In every game there are losers and winners, and the recent visit to Somalia by Qatar delegation didn’t disappoint in that regard. Despite limited information about plans of this meeting, questions had been waiting to erupt.
Look at the actual projects. What did the delegation bring on the table? Can we disregard them? Was it all of pledges or to deliver projects?
The Muslim country is yet to find a meaningful development project in Somalia. – courtesy of what some people term “empty promises”. This development curiously mirrors on the typical development tale of the region. More often than not, nations fail to deliver pledges thus making it difficult to build stability and security.
Well, we focus on bilateral agreements between the Somalia and Qatar government, revolving around pledges. The problems in Somalia cannot be solved due to economic hardship. It is against this predicament that a Muslim nation like Qatar should work out tangible development projects like getting involved in projects like building hospitals and schools, road construction, and even influencing worthy policies. Qatar has been faulted for lack of readiness and being dodgy to supporting development projects in Somalia each and every time they visit.
Qatar is not very keen as far as economic and political benefits are concerned, Qatar is probably unaware that Somalia has 50 million cattle, camels, goats, and sheep, which can play a crucial role in building a strong economy for the two countries. Also, the 8,000,000 hectares of fertile land, the 3330-kilometer coastline and a sea with various species of fish, doing business with Somalia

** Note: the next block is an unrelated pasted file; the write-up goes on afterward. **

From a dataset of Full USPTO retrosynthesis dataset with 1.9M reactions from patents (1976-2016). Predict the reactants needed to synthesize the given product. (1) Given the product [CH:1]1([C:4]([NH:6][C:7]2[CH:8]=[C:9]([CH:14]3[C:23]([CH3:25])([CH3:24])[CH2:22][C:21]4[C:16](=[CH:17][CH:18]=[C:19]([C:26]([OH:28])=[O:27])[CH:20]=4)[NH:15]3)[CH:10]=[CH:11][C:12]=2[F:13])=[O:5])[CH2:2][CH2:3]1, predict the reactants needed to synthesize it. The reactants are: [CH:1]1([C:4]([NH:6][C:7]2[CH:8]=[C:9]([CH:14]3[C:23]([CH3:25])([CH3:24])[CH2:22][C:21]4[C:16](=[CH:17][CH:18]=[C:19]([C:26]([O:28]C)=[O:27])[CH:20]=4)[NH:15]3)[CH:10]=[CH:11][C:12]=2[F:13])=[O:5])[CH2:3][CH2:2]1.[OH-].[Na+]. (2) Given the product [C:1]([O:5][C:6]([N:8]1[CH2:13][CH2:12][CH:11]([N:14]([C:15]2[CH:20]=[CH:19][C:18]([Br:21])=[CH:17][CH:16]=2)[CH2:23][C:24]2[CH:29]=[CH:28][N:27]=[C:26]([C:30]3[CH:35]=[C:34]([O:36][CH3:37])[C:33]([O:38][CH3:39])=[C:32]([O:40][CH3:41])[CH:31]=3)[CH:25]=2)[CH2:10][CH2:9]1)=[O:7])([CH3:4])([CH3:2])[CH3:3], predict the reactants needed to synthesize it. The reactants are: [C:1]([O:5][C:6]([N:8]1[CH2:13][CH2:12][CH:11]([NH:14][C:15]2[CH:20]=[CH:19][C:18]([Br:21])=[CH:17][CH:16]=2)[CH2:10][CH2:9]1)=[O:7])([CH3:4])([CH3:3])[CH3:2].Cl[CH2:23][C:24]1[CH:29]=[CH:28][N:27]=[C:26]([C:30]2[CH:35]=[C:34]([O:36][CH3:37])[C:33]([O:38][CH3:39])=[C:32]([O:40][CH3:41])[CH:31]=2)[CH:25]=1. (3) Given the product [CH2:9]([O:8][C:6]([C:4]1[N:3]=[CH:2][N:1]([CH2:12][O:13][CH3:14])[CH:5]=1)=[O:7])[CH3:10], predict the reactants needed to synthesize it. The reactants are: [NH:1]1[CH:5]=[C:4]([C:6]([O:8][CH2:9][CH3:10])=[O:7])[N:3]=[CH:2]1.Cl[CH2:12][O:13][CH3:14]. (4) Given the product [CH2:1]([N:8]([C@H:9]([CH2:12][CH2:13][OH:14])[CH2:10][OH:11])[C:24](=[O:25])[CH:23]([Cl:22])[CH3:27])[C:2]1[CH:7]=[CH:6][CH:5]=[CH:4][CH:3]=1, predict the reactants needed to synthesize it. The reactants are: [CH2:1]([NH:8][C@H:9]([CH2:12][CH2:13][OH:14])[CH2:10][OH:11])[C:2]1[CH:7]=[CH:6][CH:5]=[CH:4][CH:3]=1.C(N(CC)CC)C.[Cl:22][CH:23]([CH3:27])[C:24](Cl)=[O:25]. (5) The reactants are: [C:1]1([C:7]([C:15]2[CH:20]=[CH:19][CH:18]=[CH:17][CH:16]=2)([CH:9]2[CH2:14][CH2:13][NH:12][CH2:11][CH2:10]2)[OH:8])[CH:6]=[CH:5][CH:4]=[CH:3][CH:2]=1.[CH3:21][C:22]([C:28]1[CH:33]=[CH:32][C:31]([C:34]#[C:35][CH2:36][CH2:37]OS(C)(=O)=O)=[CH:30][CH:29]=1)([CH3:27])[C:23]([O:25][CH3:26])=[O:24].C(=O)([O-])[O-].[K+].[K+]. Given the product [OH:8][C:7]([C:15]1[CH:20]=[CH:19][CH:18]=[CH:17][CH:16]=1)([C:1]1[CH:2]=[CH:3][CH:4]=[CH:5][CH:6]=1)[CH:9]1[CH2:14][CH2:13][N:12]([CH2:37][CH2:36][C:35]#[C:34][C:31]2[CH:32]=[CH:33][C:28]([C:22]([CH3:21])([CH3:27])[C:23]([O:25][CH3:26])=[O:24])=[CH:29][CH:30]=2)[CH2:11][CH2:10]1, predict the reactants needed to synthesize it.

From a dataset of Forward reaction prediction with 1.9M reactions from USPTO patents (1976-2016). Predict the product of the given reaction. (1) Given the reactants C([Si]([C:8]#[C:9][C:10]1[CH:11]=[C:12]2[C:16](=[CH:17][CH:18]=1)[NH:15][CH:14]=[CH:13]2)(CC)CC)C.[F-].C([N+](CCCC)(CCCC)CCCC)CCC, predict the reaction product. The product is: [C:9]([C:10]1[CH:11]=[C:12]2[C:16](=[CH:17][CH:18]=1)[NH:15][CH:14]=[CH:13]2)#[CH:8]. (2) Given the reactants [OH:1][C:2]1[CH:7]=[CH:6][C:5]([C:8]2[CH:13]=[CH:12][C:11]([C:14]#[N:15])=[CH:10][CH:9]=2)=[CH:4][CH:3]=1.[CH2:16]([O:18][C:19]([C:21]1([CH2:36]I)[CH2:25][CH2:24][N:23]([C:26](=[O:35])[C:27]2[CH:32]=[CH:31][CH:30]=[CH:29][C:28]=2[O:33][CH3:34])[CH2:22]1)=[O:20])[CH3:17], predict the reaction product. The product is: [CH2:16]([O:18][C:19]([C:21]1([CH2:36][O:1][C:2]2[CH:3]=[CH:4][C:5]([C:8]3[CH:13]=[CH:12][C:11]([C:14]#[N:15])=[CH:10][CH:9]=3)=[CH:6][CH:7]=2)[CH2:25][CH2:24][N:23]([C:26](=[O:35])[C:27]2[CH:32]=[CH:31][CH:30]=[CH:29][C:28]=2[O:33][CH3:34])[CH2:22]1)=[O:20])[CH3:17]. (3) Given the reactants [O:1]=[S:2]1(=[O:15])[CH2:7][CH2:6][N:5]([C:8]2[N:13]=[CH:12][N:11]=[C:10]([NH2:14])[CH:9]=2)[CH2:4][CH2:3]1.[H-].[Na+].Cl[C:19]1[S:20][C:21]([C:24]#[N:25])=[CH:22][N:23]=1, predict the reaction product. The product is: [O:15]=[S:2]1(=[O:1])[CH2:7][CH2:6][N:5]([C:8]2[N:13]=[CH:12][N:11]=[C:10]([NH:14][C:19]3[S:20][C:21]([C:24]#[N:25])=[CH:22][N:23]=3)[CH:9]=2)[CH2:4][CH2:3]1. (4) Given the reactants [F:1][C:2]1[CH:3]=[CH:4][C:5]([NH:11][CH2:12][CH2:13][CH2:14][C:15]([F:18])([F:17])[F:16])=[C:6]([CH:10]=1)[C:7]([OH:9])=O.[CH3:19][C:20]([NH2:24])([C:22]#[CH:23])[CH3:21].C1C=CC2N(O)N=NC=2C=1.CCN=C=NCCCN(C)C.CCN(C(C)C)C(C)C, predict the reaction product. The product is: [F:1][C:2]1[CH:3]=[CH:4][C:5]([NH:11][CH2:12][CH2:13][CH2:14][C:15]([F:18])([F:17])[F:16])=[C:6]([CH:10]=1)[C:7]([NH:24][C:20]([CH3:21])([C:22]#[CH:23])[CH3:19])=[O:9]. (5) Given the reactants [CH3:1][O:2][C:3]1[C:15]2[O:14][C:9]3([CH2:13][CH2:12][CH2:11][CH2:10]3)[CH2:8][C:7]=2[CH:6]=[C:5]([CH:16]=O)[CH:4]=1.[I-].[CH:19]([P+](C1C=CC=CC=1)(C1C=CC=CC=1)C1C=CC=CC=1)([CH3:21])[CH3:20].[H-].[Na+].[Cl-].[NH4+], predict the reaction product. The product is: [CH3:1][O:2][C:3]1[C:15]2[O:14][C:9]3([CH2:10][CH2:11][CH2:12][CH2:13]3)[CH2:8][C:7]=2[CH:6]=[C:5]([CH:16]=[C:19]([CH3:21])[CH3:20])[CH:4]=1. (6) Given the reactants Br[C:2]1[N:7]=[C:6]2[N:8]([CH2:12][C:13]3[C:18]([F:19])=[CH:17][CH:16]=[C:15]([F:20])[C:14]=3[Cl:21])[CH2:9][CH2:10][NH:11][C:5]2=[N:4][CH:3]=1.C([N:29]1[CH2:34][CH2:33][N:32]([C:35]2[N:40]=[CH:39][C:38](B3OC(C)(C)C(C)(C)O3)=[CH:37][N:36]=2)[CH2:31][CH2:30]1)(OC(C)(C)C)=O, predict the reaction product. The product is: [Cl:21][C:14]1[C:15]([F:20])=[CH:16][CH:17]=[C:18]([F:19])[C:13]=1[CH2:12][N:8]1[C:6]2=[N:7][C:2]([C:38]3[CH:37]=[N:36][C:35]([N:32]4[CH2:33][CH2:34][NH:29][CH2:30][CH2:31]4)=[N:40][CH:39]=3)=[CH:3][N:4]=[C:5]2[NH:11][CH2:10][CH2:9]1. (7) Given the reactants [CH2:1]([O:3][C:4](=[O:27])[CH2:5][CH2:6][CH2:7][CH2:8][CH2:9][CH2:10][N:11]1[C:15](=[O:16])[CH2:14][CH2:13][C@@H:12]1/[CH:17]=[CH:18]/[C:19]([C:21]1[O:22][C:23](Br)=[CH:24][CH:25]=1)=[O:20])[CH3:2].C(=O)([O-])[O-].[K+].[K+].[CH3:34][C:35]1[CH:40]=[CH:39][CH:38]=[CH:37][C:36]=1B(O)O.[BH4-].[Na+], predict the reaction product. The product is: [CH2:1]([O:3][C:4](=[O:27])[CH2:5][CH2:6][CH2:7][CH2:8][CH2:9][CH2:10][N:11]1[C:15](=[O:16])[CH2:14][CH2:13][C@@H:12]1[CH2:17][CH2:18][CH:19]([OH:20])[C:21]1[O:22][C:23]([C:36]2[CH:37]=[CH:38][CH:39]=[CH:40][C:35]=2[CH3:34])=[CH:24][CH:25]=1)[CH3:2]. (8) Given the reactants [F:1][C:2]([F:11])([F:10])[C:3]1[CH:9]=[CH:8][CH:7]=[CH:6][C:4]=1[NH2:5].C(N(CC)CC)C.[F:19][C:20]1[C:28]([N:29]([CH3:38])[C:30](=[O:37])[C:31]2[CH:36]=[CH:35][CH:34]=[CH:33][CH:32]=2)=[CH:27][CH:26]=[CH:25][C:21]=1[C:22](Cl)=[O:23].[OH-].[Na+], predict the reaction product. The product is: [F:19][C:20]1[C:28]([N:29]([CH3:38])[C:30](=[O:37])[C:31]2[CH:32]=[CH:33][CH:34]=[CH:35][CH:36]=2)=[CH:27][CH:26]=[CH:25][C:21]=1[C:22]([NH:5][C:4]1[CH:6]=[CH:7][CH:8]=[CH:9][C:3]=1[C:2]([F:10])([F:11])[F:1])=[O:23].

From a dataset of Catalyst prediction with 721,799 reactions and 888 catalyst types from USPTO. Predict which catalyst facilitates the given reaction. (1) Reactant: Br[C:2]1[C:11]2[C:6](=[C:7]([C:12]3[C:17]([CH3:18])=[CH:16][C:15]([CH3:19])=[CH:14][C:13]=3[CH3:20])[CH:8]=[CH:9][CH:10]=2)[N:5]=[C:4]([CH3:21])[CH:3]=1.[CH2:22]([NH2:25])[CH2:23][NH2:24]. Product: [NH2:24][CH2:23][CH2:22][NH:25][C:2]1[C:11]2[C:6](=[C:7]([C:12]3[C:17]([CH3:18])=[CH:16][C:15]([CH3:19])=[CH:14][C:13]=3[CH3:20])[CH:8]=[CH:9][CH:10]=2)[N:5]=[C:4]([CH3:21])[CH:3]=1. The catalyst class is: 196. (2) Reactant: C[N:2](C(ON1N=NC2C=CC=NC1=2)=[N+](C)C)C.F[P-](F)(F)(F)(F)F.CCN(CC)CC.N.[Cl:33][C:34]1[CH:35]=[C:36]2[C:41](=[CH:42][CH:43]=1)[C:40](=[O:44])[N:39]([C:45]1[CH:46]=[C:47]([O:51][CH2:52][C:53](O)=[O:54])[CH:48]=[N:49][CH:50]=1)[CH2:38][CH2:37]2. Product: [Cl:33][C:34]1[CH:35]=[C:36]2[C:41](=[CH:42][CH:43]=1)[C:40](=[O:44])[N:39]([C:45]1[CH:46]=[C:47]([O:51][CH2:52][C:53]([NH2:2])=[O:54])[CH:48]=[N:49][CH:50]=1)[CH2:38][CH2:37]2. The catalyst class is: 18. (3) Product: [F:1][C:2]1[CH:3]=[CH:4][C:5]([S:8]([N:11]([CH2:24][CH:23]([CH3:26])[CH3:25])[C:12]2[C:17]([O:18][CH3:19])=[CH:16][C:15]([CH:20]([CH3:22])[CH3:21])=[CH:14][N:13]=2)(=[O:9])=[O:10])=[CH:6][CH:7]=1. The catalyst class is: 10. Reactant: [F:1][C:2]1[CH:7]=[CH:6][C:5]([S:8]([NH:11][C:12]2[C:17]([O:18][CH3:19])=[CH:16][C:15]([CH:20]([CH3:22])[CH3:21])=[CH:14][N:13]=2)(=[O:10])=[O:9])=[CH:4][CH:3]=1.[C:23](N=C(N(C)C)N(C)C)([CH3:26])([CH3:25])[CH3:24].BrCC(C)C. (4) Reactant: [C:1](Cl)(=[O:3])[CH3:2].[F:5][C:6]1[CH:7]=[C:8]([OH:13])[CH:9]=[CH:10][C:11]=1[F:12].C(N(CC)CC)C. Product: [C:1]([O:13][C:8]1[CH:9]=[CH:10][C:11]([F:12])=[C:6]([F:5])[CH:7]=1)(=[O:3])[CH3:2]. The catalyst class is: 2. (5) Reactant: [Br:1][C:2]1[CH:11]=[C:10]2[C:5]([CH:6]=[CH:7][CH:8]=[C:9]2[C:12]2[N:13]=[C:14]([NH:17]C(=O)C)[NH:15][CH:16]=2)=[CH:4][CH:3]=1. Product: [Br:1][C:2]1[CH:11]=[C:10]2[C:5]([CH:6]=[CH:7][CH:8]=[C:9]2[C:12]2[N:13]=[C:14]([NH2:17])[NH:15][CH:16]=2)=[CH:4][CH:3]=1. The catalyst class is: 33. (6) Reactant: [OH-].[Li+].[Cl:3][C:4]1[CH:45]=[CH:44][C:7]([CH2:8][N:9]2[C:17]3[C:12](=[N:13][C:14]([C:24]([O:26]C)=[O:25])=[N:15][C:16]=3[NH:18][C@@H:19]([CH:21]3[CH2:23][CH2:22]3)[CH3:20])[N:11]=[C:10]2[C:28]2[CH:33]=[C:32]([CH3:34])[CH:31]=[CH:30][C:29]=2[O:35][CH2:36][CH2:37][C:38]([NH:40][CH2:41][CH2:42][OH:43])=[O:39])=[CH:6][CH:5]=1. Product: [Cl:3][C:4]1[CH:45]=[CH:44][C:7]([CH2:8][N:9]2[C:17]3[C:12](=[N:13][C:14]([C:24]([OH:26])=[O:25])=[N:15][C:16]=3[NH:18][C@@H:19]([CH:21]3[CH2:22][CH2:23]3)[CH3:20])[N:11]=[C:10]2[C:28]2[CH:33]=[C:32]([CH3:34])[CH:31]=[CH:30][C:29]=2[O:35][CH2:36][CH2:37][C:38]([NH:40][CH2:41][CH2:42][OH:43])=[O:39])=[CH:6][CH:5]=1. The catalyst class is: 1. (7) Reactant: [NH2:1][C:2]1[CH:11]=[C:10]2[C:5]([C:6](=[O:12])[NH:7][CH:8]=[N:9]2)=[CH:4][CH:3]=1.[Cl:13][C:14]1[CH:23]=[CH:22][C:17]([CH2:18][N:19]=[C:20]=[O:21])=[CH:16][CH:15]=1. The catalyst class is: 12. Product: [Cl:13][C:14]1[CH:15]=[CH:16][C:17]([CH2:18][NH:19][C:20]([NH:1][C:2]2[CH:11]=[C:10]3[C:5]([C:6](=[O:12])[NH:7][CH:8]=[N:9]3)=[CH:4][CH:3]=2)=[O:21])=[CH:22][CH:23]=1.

could be good. We also reveal why Somalis are losing their identity. To curb loss of identity of a country, land and language, perhaps as some of the utilities that connect people, comes into play. The land and the language are the identity of any country.
That is why it was better if Somalia was not sub-divided into kingdoms, or chiefdoms. With different states (there is Somali land, Jubaland and Puntland), identity is disintegrated. Similarly, Somalis are losing Somali language. Some don’t speak and write Somali language, which is very unfortunate. It is not wrong to use foreign languages. They should not forget their own language. If young people, for example, heed my advice and start to fight for their identity by speaking and writing in Somali, they will have a better chance of uniting the country.
And there are many more exciting stories to keep you glued to this particular issue including lessons from the lucrative telecommunication business in Somalia, who is starving Somalia population, renewable energy investments, growing oil and gas sector, and the unfortunate fact that only the wealthiest in town can travel by air.
These and many more stimulating stories make up the package of your exciting issue.
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Editor in Chief